The Malta Independent 9 December 2023, Saturday
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Police arrests: Whistleblower says officers collected ‘protection money’, misappropriated fuel

Neil Camilleri Thursday, 13 February 2020, 07:00 Last update: about 5 years ago

A whistleblower who has come forward and exposed corruption in the Police Traffic Branch has claimed that officers would collect ‘protection money’ from a number of major construction firms and transport companies.

In return, the officers would turn a blind eye and not dish out fines to these companies for traffic contraventions and other violations.


Up to 30 members of the Traffic Branch have been arrested as part of an investigation into what the police has described as overtime abuse. The Malta Independent is informed, however, that this is only the tip of the iceberg, and that the arrested officers are facing much more serious allegations.

This newsroom is informed that the whistleblower revealed in December that several members of the Traffic Branch were due to start collecting cash and gifts from a number of companies. It is understood that the officers investigating the case were given details about how these payments would be collected.

Sources said the practice had been ongoing for a number of years, with the money collected going into a bank account administered by a particular police officer and later paid out to the members who were in on the racket.

The Internal Affairs Unit was also told about other payments collected from contractors and company for a “Traffic Branch Christmas party that did not exist,” the sources said.

Other allegations involve the “indefinite suspension” of traffic fines in exchange for money. This, the sources said, was done by logging into the LESA IT system, which the police have access to, and initiating a procedure to suspend pending fines.


Getting paid for doing nothing

The Malta Independent can also reveal that the “overtime abuse” claims have nothing to do with overtime, but are rather related to extra duties that officers were logging in which were not being carried out.

It is understood that Transport Malta had issued a contract to the Traffic Branch for the latter to provide officers to monitor traffic flow at the Marsa Junction. Initially, officers who were on normal duty were performing these extra duties instead of the people actually assigned to them (extra duties cannot be carried out during normal working hours).

This means that officers who were supposed to be monitoring traffic in Marsa were actually staying at home, while their colleagues who were on normal shifts were doing the work in their stead.

Eventually, no officers were performing these extra duties, but Transport Malta was still being invoiced for the work and was paying for it, sending cheques directly to the Traffic Branch. These cheques were then being cashed into the same bank account mentioned earlier, with the money later being paid out to the officers.

Sources said the officers who were taking part in this racket were disconnecting the GPS tracking devices on their motorcycles. The racket was, however, uncovered during the investigation using other means.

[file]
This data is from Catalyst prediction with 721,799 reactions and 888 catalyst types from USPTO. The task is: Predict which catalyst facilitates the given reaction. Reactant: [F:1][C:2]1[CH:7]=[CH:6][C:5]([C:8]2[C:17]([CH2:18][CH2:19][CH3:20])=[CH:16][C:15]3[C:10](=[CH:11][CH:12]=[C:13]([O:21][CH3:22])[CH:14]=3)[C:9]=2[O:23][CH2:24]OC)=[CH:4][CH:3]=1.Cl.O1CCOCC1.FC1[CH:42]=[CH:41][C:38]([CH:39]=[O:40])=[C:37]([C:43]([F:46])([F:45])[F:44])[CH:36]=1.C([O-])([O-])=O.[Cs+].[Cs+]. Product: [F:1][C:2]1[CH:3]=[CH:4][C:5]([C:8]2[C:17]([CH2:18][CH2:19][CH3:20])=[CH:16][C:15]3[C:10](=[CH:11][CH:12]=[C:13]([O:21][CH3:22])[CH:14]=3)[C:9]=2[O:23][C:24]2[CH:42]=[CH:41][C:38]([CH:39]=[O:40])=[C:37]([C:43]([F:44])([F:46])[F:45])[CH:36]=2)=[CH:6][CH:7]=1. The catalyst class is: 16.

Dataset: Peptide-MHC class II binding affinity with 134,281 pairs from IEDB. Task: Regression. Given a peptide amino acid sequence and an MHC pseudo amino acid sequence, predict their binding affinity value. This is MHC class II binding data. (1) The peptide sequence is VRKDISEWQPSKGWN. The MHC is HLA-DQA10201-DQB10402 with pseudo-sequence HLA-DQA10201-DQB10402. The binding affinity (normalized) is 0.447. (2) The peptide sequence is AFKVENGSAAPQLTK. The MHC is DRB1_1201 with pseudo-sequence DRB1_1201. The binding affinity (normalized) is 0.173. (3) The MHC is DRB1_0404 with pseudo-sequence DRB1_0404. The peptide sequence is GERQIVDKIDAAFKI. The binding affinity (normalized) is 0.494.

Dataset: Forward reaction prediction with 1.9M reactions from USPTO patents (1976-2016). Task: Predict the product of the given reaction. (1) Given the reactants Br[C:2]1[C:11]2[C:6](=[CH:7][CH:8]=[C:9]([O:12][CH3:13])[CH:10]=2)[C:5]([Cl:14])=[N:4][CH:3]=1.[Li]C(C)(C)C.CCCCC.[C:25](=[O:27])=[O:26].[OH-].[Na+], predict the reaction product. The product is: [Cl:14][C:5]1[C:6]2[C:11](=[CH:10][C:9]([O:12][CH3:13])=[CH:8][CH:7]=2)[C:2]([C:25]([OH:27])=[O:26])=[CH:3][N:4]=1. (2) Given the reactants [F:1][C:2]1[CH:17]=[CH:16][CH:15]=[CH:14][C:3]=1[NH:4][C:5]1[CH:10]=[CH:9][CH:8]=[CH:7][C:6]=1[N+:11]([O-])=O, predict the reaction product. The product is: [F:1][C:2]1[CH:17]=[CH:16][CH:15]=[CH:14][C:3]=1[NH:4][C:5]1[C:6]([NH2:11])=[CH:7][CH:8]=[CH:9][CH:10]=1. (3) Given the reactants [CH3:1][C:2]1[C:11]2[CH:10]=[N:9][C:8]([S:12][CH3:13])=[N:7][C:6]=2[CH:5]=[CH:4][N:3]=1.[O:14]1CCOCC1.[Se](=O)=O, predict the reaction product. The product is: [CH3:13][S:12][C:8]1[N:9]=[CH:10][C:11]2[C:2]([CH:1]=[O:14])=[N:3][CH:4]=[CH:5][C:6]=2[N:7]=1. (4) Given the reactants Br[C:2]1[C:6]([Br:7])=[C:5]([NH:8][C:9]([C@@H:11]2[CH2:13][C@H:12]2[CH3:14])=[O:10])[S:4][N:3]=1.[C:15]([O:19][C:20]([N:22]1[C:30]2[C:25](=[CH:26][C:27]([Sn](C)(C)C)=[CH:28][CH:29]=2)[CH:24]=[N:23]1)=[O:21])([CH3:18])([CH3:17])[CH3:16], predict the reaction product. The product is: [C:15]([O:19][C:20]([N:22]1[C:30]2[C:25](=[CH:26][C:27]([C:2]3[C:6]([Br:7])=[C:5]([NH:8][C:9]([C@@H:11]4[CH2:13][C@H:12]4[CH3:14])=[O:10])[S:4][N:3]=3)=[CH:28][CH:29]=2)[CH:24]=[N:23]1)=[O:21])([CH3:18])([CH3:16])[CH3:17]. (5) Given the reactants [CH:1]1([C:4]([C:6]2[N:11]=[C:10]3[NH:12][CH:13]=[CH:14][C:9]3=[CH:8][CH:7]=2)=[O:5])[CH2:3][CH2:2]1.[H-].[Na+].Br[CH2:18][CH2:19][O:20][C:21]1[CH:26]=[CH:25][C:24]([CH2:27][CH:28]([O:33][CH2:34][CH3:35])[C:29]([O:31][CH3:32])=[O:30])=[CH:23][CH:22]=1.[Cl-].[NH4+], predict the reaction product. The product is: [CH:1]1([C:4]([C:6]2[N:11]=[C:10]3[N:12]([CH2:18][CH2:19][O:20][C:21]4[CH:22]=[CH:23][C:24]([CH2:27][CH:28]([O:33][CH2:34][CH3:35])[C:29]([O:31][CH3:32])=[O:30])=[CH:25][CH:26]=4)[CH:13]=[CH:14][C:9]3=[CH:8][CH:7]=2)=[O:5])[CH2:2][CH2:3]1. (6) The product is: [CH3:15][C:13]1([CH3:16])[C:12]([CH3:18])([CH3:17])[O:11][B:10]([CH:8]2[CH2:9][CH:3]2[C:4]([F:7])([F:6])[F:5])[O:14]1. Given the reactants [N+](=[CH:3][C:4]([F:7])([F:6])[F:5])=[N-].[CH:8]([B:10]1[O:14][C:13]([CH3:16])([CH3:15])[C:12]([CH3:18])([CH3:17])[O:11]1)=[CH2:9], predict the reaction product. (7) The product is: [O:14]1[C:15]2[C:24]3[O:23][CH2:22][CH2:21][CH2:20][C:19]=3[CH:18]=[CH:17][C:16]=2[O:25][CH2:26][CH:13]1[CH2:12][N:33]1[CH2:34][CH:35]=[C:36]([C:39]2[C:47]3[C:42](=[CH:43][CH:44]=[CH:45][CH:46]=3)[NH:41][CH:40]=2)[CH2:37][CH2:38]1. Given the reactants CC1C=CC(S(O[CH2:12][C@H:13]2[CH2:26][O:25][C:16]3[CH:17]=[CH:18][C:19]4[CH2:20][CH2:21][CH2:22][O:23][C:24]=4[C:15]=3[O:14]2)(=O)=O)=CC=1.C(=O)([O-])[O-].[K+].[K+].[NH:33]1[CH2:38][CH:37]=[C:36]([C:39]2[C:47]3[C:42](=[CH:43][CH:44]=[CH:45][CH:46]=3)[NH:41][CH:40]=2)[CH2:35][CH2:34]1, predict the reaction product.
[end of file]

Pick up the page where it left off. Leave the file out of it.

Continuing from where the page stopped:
Some officers were claiming payments for extra duties when they do not even know how to drive a motorcycle or have a motorcycle license, the sources said.

The Malta Independent is informed that a similar racket was employed during the construction of the Kappara Junction.


Fuel theft from police garage

The sources explained that several members of the unit were also misappropriating fuel from the police garage. The officers would fill up their vehicles with 10 litres of fuel every day but would siphon out half the amount and either use it in their private vehicles or sell it.

The officers would exaggerate on their fuel consumption figures, claiming to have used all the fuel drawn in the morning. Officers started becoming suspicious when newer, more fuel-efficient motorcycles were purchased.


Arrests and resignations

The Malta Independent reported yesterday that the Superintendent in charge of the Traffic Branch, Walter Spiteri, has resigned with immediate effect

He is expected to be among the officers charged in court. Spiteri was reinstated into the Malta Police Force in January 2017. Spiteri, who was in charge of the day-to-day running of the branch, allegedly claimed motorcycle-related allowances he was not entitled to.

The Duty Officer, a Women Police Sergeant, has also resigned, and at least two Inspectors have also been arrested in connection with the investigation.

The police said yesterday that 37 people have been arrested so far, with 5 released on police bail.

Arraignments are expected in the coming days.

The offices of the Traffic Branch remain sealed and the motorcycles used by the arrested officers remain impounded at the CID yard at the Police HQ in Floriana.

In a statement, the police said that a contingency plan has been set in place to make up for the absence of the officers from the roads while they are being investigated.

Sources, however, said the force was experiencing a logistical nightmare since more than half of the traffic branch is currently under arrest and under investigation.

The police said LESA and Transport Malta officials are helping the police as part of the contingency plan.


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